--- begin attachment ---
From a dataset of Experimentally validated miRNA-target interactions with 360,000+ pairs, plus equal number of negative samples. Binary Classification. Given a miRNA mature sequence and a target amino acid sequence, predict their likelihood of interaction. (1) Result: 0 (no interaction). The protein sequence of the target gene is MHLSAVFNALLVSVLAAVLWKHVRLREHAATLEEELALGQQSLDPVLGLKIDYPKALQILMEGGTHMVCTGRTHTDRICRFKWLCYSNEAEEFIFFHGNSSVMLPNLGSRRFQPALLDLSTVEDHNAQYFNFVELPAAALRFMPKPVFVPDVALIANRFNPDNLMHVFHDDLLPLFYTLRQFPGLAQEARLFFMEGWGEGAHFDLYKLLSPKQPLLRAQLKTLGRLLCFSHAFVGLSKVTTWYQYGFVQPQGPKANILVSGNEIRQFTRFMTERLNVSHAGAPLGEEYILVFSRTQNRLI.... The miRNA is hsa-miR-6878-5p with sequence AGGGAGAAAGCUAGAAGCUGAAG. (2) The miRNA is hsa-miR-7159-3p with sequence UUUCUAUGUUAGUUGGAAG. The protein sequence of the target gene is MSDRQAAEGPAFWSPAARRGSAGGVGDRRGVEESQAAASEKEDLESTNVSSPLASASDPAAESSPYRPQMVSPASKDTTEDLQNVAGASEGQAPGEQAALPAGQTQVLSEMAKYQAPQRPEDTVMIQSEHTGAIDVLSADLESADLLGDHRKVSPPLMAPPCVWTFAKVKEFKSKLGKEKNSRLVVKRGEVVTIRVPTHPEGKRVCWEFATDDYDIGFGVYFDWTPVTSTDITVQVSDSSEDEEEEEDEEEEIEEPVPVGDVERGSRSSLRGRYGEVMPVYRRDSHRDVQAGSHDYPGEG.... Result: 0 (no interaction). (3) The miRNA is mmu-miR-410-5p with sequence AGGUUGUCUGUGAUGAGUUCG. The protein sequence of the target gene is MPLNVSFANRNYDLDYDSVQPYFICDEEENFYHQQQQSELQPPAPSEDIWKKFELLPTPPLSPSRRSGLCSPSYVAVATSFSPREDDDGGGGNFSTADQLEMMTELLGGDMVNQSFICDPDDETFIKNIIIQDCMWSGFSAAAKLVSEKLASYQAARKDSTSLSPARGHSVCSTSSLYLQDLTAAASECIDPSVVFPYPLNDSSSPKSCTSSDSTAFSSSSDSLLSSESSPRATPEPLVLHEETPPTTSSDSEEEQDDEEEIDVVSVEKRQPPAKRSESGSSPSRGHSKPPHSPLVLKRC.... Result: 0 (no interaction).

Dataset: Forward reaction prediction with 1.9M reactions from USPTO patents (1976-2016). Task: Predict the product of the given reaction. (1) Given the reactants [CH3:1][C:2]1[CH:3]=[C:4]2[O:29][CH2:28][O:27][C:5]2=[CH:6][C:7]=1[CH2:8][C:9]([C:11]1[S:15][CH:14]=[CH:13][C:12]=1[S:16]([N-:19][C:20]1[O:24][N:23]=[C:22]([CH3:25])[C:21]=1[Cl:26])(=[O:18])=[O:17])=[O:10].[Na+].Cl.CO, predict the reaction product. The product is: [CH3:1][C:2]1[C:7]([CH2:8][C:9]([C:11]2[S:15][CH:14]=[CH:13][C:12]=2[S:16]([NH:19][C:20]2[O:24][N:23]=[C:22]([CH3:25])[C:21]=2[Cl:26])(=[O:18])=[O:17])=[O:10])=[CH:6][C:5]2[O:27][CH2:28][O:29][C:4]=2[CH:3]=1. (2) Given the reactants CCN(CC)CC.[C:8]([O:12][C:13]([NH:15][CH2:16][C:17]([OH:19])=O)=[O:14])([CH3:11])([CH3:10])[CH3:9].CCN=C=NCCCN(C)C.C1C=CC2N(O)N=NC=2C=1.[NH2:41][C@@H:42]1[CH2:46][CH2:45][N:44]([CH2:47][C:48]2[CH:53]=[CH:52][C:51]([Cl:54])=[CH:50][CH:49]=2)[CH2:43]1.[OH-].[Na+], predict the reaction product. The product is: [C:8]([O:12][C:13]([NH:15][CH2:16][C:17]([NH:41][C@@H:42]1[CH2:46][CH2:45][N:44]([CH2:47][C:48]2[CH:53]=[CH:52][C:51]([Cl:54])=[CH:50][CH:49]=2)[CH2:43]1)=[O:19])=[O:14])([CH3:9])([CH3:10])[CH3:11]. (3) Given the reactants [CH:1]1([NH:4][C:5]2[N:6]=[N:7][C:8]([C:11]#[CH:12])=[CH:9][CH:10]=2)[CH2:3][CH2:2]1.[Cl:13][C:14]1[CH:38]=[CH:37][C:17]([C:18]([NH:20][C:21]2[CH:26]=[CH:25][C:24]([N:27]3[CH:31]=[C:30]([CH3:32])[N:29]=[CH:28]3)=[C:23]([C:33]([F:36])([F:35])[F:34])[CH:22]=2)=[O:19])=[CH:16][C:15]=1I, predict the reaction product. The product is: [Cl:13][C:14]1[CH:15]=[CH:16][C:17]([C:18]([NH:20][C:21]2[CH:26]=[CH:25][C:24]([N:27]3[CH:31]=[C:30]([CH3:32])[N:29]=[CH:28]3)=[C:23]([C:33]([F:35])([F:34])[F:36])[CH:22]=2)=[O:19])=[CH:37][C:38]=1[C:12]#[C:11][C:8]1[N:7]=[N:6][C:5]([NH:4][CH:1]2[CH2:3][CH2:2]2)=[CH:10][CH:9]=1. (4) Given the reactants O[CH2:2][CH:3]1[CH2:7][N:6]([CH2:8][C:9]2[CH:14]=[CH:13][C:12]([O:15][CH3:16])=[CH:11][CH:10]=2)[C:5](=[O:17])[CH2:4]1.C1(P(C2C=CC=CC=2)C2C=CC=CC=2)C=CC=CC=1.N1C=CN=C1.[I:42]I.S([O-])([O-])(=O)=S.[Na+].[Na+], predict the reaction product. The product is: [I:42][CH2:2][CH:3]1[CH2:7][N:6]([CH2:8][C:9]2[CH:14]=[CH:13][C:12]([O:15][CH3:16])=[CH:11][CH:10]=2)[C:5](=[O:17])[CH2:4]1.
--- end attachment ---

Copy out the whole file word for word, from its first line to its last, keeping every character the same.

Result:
From a dataset of Experimentally validated miRNA-target interactions with 360,000+ pairs, plus equal number of negative samples. Binary Classification. Given a miRNA mature sequence and a target amino acid sequence, predict their likelihood of interaction. (1) Result: 0 (no interaction). The protein sequence of the target gene is MHLSAVFNALLVSVLAAVLWKHVRLREHAATLEEELALGQQSLDPVLGLKIDYPKALQILMEGGTHMVCTGRTHTDRICRFKWLCYSNEAEEFIFFHGNSSVMLPNLGSRRFQPALLDLSTVEDHNAQYFNFVELPAAALRFMPKPVFVPDVALIANRFNPDNLMHVFHDDLLPLFYTLRQFPGLAQEARLFFMEGWGEGAHFDLYKLLSPKQPLLRAQLKTLGRLLCFSHAFVGLSKVTTWYQYGFVQPQGPKANILVSGNEIRQFTRFMTERLNVSHAGAPLGEEYILVFSRTQNRLI.... The miRNA is hsa-miR-6878-5p with sequence AGGGAGAAAGCUAGAAGCUGAAG. (2) The miRNA is hsa-miR-7159-3p with sequence UUUCUAUGUUAGUUGGAAG. The protein sequence of the target gene is MSDRQAAEGPAFWSPAARRGSAGGVGDRRGVEESQAAASEKEDLESTNVSSPLASASDPAAESSPYRPQMVSPASKDTTEDLQNVAGASEGQAPGEQAALPAGQTQVLSEMAKYQAPQRPEDTVMIQSEHTGAIDVLSADLESADLLGDHRKVSPPLMAPPCVWTFAKVKEFKSKLGKEKNSRLVVKRGEVVTIRVPTHPEGKRVCWEFATDDYDIGFGVYFDWTPVTSTDITVQVSDSSEDEEEEEDEEEEIEEPVPVGDVERGSRSSLRGRYGEVMPVYRRDSHRDVQAGSHDYPGEG.... Result: 0 (no interaction). (3) The miRNA is mmu-miR-410-5p with sequence AGGUUGUCUGUGAUGAGUUCG. The protein sequence of the target gene is MPLNVSFANRNYDLDYDSVQPYFICDEEENFYHQQQQSELQPPAPSEDIWKKFELLPTPPLSPSRRSGLCSPSYVAVATSFSPREDDDGGGGNFSTADQLEMMTELLGGDMVNQSFICDPDDETFIKNIIIQDCMWSGFSAAAKLVSEKLASYQAARKDSTSLSPARGHSVCSTSSLYLQDLTAAASECIDPSVVFPYPLNDSSSPKSCTSSDSTAFSSSSDSLLSSESSPRATPEPLVLHEETPPTTSSDSEEEQDDEEEIDVVSVEKRQPPAKRSESGSSPSRGHSKPPHSPLVLKRC.... Result: 0 (no interaction).

Dataset: Forward reaction prediction with 1.9M reactions from USPTO patents (1976-2016). Task: Predict the product of the given reaction. (1) Given the reactants [CH3:1][C:2]1[CH:3]=[C:4]2[O:29][CH2:28][O:27][C:5]2=[CH:6][C:7]=1[CH2:8][C:9]([C:11]1[S:15][CH:14]=[CH:13][C:12]=1[S:16]([N-:19][C:20]1[O:24][N:23]=[C:22]([CH3:25])[C:21]=1[Cl:26])(=[O:18])=[O:17])=[O:10].[Na+].Cl.CO, predict the reaction product. The product is: [CH3:1][C:2]1[C:7]([CH2:8][C:9]([C:11]2[S:15][CH:14]=[CH:13][C:12]=2[S:16]([NH:19][C:20]2[O:24][N:23]=[C:22]([CH3:25])[C:21]=2[Cl:26])(=[O:18])=[O:17])=[O:10])=[CH:6][C:5]2[O:27][CH2:28][O:29][C:4]=2[CH:3]=1. (2) Given the reactants CCN(CC)CC.[C:8]([O:12][C:13]([NH:15][CH2:16][C:17]([OH:19])=O)=[O:14])([CH3:11])([CH3:10])[CH3:9].CCN=C=NCCCN(C)C.C1C=CC2N(O)N=NC=2C=1.[NH2:41][C@@H:42]1[CH2:46][CH2:45][N:44]([CH2:47][C:48]2[CH:53]=[CH:52][C:51]([Cl:54])=[CH:50][CH:49]=2)[CH2:43]1.[OH-].[Na+], predict the reaction product. The product is: [C:8]([O:12][C:13]([NH:15][CH2:16][C:17]([NH:41][C@@H:42]1[CH2:46][CH2:45][N:44]([CH2:47][C:48]2[CH:53]=[CH:52][C:51]([Cl:54])=[CH:50][CH:49]=2)[CH2:43]1)=[O:19])=[O:14])([CH3:9])([CH3:10])[CH3:11]. (3) Given the reactants [CH:1]1([NH:4][C:5]2[N:6]=[N:7][C:8]([C:11]#[CH:12])=[CH:9][CH:10]=2)[CH2:3][CH2:2]1.[Cl:13][C:14]1[CH:38]=[CH:37][C:17]([C:18]([NH:20][C:21]2[CH:26]=[CH:25][C:24]([N:27]3[CH:31]=[C:30]([CH3:32])[N:29]=[CH:28]3)=[C:23]([C:33]([F:36])([F:35])[F:34])[CH:22]=2)=[O:19])=[CH:16][C:15]=1I, predict the reaction product. The product is: [Cl:13][C:14]1[CH:15]=[CH:16][C:17]([C:18]([NH:20][C:21]2[CH:26]=[CH:25][C:24]([N:27]3[CH:31]=[C:30]([CH3:32])[N:29]=[CH:28]3)=[C:23]([C:33]([F:35])([F:34])[F:36])[CH:22]=2)=[O:19])=[CH:37][C:38]=1[C:12]#[C:11][C:8]1[N:7]=[N:6][C:5]([NH:4][CH:1]2[CH2:3][CH2:2]2)=[CH:10][CH:9]=1. (4) Given the reactants O[CH2:2][CH:3]1[CH2:7][N:6]([CH2:8][C:9]2[CH:14]=[CH:13][C:12]([O:15][CH3:16])=[CH:11][CH:10]=2)[C:5](=[O:17])[CH2:4]1.C1(P(C2C=CC=CC=2)C2C=CC=CC=2)C=CC=CC=1.N1C=CN=C1.[I:42]I.S([O-])([O-])(=O)=S.[Na+].[Na+], predict the reaction product. The product is: [I:42][CH2:2][CH:3]1[CH2:7][N:6]([CH2:8][C:9]2[CH:14]=[CH:13][C:12]([O:15][CH3:16])=[CH:11][CH:10]=2)[C:5](=[O:17])[CH2:4]1.